What 'Stranger Things' Can Teach Us About Characterization
If you have a Netflix account and you’re interested in horror, there’s a good chance you’ve at least dipped your toes into their latest original series, Stranger Things. Or maybe you’re one of those ultra cool folks who feel the need to post about how much you don’t care about what’s currently popular. In which case, please skip this article. I’m sure you have many other more important things to do with your incredibly important and awesome life.
But for those who have watched Stranger Things, I hope you’ve been taking notes, because this show contains all of the necessary components required to create effective horror fiction. It also contains a lengthy lesson on the art of characterization. Now, I’m not saying this show is flawless. It’s far from it. But that doesn’t stop me from loving it uncontrollably. And loving it uncontrollably doesn't prevent me from viewing it with a critic’s eye, and I gotta say, there’s quite a few “what the fuck?” moments that have me scratching my head.
So let’s take a look at how it handles characterization (spoilers ahead)...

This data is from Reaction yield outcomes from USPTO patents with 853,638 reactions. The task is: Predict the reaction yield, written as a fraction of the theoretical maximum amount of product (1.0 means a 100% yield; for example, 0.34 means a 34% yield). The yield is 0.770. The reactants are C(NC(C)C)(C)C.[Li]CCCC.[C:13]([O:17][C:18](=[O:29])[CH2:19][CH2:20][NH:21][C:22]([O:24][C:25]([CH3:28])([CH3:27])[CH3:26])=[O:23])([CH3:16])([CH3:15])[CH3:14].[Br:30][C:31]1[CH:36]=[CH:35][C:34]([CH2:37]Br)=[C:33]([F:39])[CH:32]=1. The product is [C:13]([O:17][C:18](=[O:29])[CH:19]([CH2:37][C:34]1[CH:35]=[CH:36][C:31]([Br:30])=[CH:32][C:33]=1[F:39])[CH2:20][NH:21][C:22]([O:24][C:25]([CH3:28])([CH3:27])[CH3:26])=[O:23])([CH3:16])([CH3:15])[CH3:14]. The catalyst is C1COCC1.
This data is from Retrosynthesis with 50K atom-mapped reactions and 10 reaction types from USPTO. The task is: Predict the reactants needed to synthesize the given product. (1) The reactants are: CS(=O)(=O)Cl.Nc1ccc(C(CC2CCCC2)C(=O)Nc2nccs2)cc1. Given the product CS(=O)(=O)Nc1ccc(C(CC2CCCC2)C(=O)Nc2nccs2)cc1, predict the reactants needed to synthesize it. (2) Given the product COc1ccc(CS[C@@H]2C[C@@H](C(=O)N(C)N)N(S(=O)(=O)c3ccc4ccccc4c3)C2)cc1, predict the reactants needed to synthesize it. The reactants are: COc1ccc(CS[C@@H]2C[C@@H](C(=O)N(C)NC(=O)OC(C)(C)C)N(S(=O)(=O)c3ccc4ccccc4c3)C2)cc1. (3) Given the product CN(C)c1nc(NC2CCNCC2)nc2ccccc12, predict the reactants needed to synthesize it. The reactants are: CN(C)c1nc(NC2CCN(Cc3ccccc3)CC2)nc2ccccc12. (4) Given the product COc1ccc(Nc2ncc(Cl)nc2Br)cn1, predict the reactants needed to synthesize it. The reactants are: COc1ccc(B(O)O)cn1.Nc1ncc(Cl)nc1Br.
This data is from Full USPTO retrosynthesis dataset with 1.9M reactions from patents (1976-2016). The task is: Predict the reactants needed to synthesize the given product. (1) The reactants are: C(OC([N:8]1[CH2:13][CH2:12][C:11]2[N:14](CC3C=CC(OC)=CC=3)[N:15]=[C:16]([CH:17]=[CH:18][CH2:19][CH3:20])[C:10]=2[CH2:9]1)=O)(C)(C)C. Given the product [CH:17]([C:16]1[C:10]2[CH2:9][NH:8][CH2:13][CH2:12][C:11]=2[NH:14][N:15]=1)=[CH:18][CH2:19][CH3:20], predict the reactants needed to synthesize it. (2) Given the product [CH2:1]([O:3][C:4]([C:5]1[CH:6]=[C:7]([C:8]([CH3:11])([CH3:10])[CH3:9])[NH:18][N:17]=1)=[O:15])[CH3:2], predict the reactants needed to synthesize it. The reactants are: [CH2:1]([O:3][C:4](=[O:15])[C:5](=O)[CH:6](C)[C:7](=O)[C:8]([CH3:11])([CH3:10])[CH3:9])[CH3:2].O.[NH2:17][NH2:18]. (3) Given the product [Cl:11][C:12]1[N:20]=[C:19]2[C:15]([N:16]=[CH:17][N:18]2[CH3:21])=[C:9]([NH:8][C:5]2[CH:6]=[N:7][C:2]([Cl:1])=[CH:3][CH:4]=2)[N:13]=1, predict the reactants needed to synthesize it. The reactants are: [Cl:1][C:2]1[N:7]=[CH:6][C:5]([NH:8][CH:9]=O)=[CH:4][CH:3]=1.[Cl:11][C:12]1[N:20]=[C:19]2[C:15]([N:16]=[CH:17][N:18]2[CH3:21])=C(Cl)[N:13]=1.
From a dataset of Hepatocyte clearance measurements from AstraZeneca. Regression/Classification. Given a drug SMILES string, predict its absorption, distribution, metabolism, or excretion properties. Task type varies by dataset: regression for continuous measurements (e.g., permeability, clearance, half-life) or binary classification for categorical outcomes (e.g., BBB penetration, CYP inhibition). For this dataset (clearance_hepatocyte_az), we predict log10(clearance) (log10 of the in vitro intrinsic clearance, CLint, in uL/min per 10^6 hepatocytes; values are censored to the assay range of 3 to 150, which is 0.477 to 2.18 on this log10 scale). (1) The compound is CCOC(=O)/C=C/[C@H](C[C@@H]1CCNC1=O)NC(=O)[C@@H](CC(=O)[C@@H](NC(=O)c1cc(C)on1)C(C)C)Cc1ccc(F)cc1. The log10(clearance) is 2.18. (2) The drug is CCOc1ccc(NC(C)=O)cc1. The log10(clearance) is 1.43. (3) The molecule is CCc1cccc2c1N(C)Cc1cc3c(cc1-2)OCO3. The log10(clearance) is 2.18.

WHAT IT DID RIGHT:
Stranger Things teaches us the most important rule when it comes to writing characters: they need to be fucking people. Wait, that sounds bad. I don’t mean they need to be having sex with other people—although, hey, why not?—I mean they need to be human beings with actual emotions and thoughts and motives. They need to be real. And the characters in Stranger Things are...mostly real.
In fiction, especially horror or dystopic, reality can be cruel and unforgiving. The characters live shitty lives. Nobody jokes around with each other. Nobody laughs. Everything is always very serious.
And, you know, that’s kind of bullshit. People cope with laughter. They try to make light of dangerous situations. Even when you’re on the verge of dying, there’s not much stopping you from cracking a joke if the moment calls for one. Fiction can be dark and terrifying while also letting moments of light slip through the cracks.